We all have prayers that are birthed from our desires. But what if our desires do not correspond to God’s plan? Are we still allowed to pray to God for them?

Matthew 26:39 gives us a unique window into Jesus’s prayer life, especially since this prayer takes place in the garden of Gethsemane just hours before being (wrongfully) arrested, and soon after, crucified. Here is what it says.

Going a little farther, he fell with his face to the ground and prayed, “My Father, if it is possible, may this cup be taken from me. Yet not as I will, but as you will.”

As we can see, Jesus is asking God if there is another way. Jesus’s desire was to forgo the cross if at all possible. And that is reasonable! Who would want to go through what Jesus did?

We don’t have to do the comparison game here. Instead, we can gather that an important facet of prayer involves giving God our desires.

When we give God our desires, we are expressing a vulnerable part of our soul that holds our dreams, fears, and aspirations.

Sure, God already knows this. It is no secret from Him. However, by praying it, we are becoming aware of His knowledge of us and we are opening it up for dialogue.

So, what is a biblical understanding of praying for the desires of our heart?

A few points of consideration.

1) Prayer helps re-form our fallible desires.

In essence, our desires are broken. The emotions that come from desires are not bad, but sometimes our desires are susceptible to being corrupted. They are fallible. The restoration process we undergo as a follower of Christ includes the re-wiring of our desires. As we align ourselves with God our desires become more aligned to His. The synergy creates for a radically different prayer life!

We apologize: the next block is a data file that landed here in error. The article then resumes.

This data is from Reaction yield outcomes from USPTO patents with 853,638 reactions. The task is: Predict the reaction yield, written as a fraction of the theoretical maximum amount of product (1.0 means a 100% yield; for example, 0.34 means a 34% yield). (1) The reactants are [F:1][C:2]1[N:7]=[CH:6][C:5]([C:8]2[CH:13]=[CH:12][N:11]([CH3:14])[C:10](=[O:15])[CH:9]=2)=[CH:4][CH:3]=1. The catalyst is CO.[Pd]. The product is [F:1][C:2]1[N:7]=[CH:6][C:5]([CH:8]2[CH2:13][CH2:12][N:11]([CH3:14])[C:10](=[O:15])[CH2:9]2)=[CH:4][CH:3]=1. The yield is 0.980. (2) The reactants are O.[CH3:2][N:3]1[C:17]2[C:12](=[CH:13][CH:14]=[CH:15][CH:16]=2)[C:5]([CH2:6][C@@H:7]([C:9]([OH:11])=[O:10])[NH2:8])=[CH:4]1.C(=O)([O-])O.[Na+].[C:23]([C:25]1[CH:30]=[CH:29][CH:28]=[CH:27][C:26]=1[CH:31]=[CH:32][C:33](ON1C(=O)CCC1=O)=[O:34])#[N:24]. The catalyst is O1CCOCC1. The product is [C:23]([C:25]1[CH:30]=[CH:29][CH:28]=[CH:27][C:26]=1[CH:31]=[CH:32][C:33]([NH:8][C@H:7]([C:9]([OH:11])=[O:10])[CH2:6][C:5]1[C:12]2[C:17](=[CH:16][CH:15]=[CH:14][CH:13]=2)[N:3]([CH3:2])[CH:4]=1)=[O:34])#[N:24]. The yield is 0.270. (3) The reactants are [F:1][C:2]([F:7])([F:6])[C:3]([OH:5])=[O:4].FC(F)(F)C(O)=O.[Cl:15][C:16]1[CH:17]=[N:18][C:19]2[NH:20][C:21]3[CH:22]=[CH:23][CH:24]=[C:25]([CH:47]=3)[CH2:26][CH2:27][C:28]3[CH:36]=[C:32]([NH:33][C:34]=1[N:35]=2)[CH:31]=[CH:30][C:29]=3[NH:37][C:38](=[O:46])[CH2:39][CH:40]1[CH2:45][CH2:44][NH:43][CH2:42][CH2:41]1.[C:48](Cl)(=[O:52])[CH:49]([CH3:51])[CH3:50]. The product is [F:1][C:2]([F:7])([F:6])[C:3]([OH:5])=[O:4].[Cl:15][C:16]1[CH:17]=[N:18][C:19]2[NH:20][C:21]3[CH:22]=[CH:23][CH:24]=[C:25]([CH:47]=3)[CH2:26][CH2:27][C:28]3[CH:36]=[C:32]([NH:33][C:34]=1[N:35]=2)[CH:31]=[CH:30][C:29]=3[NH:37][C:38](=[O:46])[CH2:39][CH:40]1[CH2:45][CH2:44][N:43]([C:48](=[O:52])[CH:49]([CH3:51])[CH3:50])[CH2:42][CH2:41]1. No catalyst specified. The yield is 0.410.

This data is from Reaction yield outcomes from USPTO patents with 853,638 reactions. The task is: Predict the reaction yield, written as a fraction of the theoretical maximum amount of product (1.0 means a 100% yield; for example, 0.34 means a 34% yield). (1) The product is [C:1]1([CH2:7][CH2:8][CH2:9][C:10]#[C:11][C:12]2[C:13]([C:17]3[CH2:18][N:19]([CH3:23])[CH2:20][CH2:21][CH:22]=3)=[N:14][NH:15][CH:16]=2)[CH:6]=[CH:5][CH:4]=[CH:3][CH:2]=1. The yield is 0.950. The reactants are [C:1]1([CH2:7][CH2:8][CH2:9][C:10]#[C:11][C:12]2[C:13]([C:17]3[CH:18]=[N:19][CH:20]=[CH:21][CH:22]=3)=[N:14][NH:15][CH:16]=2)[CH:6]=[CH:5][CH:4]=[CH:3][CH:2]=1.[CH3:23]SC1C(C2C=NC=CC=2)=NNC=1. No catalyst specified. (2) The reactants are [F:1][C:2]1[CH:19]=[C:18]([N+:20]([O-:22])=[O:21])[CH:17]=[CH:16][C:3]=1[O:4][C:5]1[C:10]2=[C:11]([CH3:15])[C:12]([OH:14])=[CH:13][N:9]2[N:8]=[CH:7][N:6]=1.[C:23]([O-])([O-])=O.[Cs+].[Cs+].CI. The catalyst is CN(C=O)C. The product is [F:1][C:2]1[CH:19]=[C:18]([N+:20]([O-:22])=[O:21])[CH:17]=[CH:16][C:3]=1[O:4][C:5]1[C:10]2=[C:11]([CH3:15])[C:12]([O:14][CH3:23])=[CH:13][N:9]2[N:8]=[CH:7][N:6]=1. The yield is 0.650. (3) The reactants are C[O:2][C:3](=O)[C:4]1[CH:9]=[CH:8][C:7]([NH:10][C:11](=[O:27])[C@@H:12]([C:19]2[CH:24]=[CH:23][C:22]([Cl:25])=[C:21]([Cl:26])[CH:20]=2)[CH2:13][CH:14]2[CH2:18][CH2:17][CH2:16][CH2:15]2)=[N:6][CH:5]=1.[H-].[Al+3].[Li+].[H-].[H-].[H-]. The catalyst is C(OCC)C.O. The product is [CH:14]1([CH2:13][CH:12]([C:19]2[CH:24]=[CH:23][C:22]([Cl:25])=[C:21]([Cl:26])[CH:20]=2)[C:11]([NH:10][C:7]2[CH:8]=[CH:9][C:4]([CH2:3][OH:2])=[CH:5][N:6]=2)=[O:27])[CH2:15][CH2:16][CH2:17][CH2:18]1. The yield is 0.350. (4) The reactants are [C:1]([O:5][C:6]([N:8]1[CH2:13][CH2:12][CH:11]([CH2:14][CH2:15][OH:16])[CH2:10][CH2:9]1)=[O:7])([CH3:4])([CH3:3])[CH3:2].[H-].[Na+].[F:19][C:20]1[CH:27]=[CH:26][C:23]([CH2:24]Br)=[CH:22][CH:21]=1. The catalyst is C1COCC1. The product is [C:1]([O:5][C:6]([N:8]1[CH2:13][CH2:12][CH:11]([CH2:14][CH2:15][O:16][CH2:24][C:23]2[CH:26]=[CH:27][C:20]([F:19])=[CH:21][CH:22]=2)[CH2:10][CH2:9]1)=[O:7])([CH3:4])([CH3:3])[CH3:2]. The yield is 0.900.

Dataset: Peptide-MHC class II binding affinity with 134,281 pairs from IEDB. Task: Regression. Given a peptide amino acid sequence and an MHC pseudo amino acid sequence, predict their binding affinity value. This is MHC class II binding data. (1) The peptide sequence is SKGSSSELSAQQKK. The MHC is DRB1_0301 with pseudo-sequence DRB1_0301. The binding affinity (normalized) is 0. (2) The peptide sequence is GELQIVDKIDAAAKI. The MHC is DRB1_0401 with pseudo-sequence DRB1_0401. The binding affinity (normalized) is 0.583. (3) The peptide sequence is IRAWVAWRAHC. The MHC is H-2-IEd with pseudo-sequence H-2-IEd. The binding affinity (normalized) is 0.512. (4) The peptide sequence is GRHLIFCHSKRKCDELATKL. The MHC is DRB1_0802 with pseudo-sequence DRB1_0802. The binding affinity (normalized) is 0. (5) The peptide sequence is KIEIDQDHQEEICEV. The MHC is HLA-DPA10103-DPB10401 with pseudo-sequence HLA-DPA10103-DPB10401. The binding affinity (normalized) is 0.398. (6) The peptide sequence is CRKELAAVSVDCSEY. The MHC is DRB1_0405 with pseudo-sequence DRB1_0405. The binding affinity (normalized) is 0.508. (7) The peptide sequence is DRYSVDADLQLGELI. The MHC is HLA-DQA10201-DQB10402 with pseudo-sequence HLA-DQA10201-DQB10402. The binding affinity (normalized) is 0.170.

Take delight in the LORD, and he will give you the desires of your heart. (Psalm 37:4)

Notice that taking delight in the LORD precedes receiving the desires of our hearts. As we make God the anchor of our delight, we will have desires that shift and look more like His. So, are we to pray for our desires? Yes! But let us also make a habit of praying for our desires to be re-formed.

2) Prayer can act as a safeguard when we don’t know what to do with our desires.

Let’s admit that we can not always discern when our desires align with God’s will. So, it is good to learn from Jesus and have a safeguard that protects us. Going back to what Jesus said in the garden: “Yet not as I will, but as you will” (Matthew 26:39). This phrase is holy. It is a safeguard against all the unknowns. We can only pray within the constraints of our own knowledge and discernment. So, that is exactly what we should do! Then, with a heart of surrender and faith, we can conclude our prayer with “yet not as I will, but as you will, God.”

3) Prayer reminds me that God wants to hear my desires.

It begs the question: what do we think about God that we even would ask if we should pray for our desires? Do we think God is stingy or holding out on us? During the Sermon on the Mount in Matthew 5-7, Jesus makes this point.

“Which of you, if your son asks for bread, will give him a stone? 10 Or if he asks for a fish, will give him a snake?11 If you, then, though you are evil, know how to give good gifts to your children, how much more will your Father in heaven give good gifts to those who ask him! (Matthew 7:9-11)

We are never going to be a better parent than God is as our Father.

No matter how much we love our kids, God loves us more (and them more!). The point is that God wants us to bring our desires to Him. It doesn’t mean that we will always get what we ask or what we want. But it does mean that our desires will not be left to deflate. They will either be granted or transformed. But in the hands of God, our desires are active agents in our discipleship journey!

 

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